You’ve already mentioned Audio-Technica, so I’ll cut to the chase. The AT-LP120USB is magnificent. It is a direct drive transcription quality turntable with NO audible rumble from my 80 watt front channels with both 12″ and 15″ woofers. It came equipped with a fine fifty-dollar elliptical stylus cartridge, the AT95E, but I quickly upgraded to the VM740ML, as one earlier reviewer noted, and, finally, THIS was the angel on top of the Christmas tree! This thing is unbelievable! It has no sound of its own. It picks up whatever is in the record groove and passes it to the first stage preamp, which in this case is inside the AT turntable. What happens to it after that is entirely up to you.

    AT makes a higher line more expensive table and much more expensive moving coil cartridges, but I cannot imagine and would disbelieve comments which insist they sound any better than what I have.

    I consider my opinion valid not only because I worked my way up from the beginning of stereo LP, following the development of the recording industry and the records themselves, but also because I regularly attend concerts of the LA Philharmonic and I know what unamplified music played by the finest orchestra in the galaxy in an acoustically perfect hall sounds like.

    LPs do not sound warmer or otherwise different from CDs. You can now get remastered, carefully pressed new LPs and in many cases you can get both the LP and the CD made from the same master. I have a few of these pairs, and with the VM740ML they yield identical sound. The pickup is, many of my records from the ’60s and ’70s have marvelous sound on them, and the Microline stylus fits deeper and better into the record groove, in many cases lessening any surface wear I could hear before.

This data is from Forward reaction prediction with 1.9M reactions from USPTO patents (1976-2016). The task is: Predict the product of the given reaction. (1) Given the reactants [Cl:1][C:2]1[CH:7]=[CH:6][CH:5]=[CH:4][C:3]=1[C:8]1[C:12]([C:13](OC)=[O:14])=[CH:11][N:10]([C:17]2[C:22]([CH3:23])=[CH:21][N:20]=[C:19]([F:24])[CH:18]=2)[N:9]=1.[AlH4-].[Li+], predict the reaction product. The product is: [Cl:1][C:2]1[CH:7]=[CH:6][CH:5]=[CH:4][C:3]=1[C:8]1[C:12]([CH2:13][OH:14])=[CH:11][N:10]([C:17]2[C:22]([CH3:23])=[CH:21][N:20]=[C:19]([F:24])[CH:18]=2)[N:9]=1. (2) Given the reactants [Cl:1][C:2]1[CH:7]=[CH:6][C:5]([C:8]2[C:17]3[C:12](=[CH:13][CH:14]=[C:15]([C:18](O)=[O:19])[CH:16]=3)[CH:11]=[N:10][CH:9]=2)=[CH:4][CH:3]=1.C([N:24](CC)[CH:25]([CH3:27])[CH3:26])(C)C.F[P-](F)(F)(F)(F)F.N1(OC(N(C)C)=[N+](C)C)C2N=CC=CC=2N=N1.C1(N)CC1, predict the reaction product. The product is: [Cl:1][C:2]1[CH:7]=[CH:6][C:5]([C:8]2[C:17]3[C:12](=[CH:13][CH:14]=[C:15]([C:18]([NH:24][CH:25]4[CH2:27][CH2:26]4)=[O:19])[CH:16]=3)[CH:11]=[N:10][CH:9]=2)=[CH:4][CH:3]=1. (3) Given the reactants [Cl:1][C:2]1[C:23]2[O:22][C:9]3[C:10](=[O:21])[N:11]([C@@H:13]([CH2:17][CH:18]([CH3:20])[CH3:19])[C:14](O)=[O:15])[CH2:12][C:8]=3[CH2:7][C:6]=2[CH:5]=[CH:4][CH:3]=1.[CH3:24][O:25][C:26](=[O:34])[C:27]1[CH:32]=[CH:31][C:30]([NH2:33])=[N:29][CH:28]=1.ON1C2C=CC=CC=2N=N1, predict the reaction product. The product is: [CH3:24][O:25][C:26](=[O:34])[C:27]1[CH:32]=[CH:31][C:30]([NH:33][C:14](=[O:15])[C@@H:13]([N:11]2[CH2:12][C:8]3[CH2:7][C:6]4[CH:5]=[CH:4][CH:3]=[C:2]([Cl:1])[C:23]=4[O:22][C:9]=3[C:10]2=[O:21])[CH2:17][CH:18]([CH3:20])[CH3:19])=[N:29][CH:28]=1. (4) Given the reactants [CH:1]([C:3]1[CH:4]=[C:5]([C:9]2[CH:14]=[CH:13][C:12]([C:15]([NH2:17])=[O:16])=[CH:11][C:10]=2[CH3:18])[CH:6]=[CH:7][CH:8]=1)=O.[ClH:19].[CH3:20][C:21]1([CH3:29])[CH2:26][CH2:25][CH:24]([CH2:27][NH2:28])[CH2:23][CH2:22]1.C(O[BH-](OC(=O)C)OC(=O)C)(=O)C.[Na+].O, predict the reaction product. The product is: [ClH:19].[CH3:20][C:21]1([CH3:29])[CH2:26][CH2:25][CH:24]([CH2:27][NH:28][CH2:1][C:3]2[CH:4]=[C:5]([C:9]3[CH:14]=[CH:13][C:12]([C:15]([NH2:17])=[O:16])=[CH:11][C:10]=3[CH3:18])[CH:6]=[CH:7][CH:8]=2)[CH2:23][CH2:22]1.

Finally: Never forget that LP records were and still are made like waffles and there’s just only so much frequency response and dynamic range and sheer volume on them, and paying ten thousand dollars for a cartridge isn’t going to add any more. There is frequently noise of some kind on the record even before you open and play it. Finally: In same day dollars, LP records now cost about the same as they did when I started collecting them.

    Have a nice day.

  3. There is no debate that vinyl can sound good, you just can’t do it for $1k. One might start with a Audio Technica LP140, but you need to upgrade the AT cartridge to an “ML” stylus to enter “audiophile land”. A microphone preamp is kin to a phono preamp and to think that you can do this really well for less than $500 to $1K is a fool’s errand.

    To me if you have not started with at least a Rega P3, and Ortofon 2M Black, and a well- reviewed $1K phono stage you are not even beginning to reach high end land; and many will say you are still not even close. Just this will push you to nearly $3K.

    There are certainly many DACs that are under $3k that are superb and don’t require the proper set up and “tweeking” that turntables require. If you want to join the vinyl club you must pay.

    I haven’t even discussed the price of new vinyl that is not cheap, some of it exceptional, but not all, as the mastering, disc-cutting, and pressing can be all over the place. Too many pressings are graded 4 out of 5 stars, or less, for $20 to $40 a pop for new releases.

    To me this is SACD territory where good players start at $1K and discs can be the same price as a new LP at $30 and don’t have clicks and pops. Or you can stream DSD with a $500 USB DAC from your computer. This is not to say that one should not enjoy vinyl, but just to understand that it is a more labor-intensive process that one must endure to enjoy all that vinyl can bring.

    And don’t forget you will need that LP cleaning machine sometime in the future in you dive into the used LP market. It is always something with vinyl. For those of us who have been doing this since the 1960’s we have enjoyed the ride, but is can be bumpy at times.

  4. Oh my. I’m just dipping my toes in the vinyl waters. I’ve been debating how far to take it. Going to keep my eyes open for that Rega p3. Looking forward to the next part of the story.

    • As someone who has owned two P3s, along with a P25, a P9, and a P2, I’m going to say that you don’t need to take it any further than the Rega P3 if you don’t want to.